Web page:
Research in the Singson lab

Fertilization is a biological process that has important medical, economic and social implications. Our primary research interest is the mechanisms of sperm-egg interactions. This includes understanding the molecular events that mediate gamete recognition, adhesion, signaling and fusion. The genetic and molecular dissection of these events will also provide insights relevant to other important cell-cell interactions during the life and development of multicellular organisms.

Above: A sterile C. elegans hermaphrodite with a lawn of E. coli (worm food) to itself.

We are helping to pioneer the use of the nematode worm Caenorhabditis elegans for addressing the mechanisms of sperm-egg interactions. The powerful tools of classical and molecular genetics developed for the worm are not available or are very difficult to utilize in the other organisms traditionally used for studying fertilization. The amoeboid sperm of C. elegans, despite lacking an acrosome and flagellum, carry out the same basic functions common to all spermatozoa.

Singson, A. (2001) Figure 1

C. elegans spermatozoa

  • (A) Transmission electron micrograph. P = pseudopod, N = nucleus, M = mitochondria, MO = membranous organelles, LM = laminar membranes.
  • (B) Scanning electron micrograph.
  • (C) Light micrograph.

From Singson (2001) Developmental Biology 230, 101-109.

The reproductive biology of C. elegans facilitates the identification of mutations that affect gametes and no other cells. The worm exists as a hermaphrodite that makes both sperm and oocytes or as a male that makes only sperm. Sterile hermaphrodites can be identified because they produce no progeny and the uterus fills with unfertilized oocytes instead of developing embryos.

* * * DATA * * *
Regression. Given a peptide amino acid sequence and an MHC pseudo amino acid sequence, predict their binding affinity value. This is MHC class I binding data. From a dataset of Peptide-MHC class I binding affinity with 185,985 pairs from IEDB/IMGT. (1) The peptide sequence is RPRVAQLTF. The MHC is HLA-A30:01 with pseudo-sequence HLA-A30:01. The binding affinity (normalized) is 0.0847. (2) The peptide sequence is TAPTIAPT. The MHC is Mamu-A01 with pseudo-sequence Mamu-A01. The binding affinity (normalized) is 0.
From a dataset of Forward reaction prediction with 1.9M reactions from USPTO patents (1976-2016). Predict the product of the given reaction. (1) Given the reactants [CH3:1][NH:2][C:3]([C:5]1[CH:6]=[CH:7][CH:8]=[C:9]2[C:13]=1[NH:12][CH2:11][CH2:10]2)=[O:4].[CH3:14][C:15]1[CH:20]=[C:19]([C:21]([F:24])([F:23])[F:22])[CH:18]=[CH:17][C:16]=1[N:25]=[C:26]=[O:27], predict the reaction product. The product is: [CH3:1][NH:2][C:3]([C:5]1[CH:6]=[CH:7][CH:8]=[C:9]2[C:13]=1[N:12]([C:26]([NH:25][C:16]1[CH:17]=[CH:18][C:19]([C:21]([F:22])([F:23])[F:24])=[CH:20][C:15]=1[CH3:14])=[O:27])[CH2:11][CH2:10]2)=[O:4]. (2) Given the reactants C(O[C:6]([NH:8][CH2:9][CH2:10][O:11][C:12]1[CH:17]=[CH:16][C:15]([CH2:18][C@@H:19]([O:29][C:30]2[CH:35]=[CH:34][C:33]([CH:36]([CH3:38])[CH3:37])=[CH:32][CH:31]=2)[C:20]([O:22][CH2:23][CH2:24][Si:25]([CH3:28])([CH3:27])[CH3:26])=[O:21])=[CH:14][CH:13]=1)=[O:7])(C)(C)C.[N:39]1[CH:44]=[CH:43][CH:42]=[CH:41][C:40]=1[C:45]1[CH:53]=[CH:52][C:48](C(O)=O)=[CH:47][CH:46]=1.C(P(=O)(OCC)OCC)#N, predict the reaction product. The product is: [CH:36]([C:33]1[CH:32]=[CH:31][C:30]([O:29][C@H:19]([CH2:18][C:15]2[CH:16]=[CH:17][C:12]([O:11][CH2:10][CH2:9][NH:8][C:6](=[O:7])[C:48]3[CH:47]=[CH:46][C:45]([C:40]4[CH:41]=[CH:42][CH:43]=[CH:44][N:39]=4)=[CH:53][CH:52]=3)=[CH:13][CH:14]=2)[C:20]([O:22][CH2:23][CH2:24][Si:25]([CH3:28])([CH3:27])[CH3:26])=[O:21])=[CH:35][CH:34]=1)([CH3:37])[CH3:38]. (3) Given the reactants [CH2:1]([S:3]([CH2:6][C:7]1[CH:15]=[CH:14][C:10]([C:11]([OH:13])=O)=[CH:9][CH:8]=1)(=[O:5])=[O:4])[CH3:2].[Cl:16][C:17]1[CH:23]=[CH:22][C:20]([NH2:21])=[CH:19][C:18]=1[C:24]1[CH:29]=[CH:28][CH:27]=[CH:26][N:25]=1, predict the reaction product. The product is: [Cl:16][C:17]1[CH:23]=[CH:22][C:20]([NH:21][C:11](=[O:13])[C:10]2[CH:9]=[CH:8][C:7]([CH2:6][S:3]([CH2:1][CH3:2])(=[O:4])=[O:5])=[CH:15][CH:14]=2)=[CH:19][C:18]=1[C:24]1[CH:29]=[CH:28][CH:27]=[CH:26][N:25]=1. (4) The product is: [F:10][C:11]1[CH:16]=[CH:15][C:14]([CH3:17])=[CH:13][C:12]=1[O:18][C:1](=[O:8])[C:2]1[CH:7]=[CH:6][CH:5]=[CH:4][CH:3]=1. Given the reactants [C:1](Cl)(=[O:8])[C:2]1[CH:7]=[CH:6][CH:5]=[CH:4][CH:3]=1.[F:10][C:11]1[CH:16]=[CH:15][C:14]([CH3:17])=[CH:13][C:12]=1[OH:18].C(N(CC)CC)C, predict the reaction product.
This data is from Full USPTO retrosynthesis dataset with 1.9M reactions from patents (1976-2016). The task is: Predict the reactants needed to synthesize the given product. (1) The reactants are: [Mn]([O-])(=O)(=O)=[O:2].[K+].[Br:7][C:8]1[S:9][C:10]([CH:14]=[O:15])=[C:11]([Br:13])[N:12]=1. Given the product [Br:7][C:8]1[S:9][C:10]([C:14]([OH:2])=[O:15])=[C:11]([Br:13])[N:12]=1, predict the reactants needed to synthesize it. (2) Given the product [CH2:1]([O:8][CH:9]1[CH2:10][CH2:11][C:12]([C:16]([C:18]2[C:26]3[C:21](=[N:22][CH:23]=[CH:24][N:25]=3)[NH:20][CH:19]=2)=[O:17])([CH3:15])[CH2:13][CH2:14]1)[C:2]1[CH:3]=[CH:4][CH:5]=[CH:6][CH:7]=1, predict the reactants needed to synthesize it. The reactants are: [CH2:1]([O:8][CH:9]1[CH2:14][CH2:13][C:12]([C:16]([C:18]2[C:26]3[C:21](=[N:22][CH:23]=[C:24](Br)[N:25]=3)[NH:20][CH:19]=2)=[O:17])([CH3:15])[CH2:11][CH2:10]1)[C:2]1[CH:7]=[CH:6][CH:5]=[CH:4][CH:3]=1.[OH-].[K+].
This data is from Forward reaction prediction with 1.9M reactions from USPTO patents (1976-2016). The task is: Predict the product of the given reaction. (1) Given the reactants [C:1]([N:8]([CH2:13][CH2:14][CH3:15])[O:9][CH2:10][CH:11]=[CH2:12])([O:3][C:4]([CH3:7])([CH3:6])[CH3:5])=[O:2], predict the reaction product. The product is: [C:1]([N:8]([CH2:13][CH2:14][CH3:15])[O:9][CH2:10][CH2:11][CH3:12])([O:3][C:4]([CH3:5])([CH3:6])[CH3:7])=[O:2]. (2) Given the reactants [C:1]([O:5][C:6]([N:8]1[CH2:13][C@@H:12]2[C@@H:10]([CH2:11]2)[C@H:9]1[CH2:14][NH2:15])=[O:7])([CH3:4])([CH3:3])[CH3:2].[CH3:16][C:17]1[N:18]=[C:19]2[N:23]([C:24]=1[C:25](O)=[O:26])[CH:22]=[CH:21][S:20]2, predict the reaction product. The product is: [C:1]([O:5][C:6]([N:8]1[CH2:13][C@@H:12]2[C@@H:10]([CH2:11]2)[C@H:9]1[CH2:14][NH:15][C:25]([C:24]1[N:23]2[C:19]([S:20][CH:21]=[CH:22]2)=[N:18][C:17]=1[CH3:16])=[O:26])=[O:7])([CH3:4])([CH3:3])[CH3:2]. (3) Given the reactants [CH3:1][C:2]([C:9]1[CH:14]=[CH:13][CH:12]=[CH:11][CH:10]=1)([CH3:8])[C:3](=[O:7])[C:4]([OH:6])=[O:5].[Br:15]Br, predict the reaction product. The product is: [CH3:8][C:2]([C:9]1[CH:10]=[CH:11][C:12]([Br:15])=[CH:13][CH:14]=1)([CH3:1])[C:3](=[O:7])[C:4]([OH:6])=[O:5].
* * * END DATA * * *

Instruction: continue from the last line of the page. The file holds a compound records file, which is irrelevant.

wild-type worm from Singson, A. (2001) Figure 2

Wild-type worm

Wild type worms are fertile. Note the dividing embryos in the uterus on the right side of the image. From Singson (2001) Developmental Biology 230, 101-109.

sterile worm

Mutant worm with defective fertilization

Sperm-sterile (spe or fer) and egg-sterile (egg or ooc) worms display this phenotype. Note the oocytes (with single nuclei) in the uterus on the right side of the image.

Mutants that affect sperm function at fertilization

Mutant hermaphrodites that are spermatogenesis-defective (spe) or fertilization defective (fer) are self-sterile and lay unfertilized oocytes. However, when these otherwise healthy worms are crossed to wild type males (a source of sperm) they can produce outcrossed progeny. We have focused on a set of spe and fer genes that produce sperm with normal morphology and motility that cannot fertilize eggs even after contact. From this phenotype we infer that these mutants disrupt sperm-egg recognition, adhesion, signaling or fusion. The characterization of these genes is a critical step in formulating a model concerning their role in wild-type fertilization.

Mutants that affect egg function at fertilization

Mutant hermaphrodites that are oocyte formation abnormal (ooc) or egg sterile (egg) produce oocytes that cannot be fertilized by wild type sperm. Two approaches have been used to identify worms with this phenotype. In a forward genetic screen, we have identified temperature sensitive mutants that are fertile when raised at low culture temperature but sterile when raised at high culture temperature. In an RNAi screen, we have knocked down the function of oocyte enriched genes. Any genes that lead to an egg sterile RNAi phenotype are then further analyzed to fully determine their function at fertilization.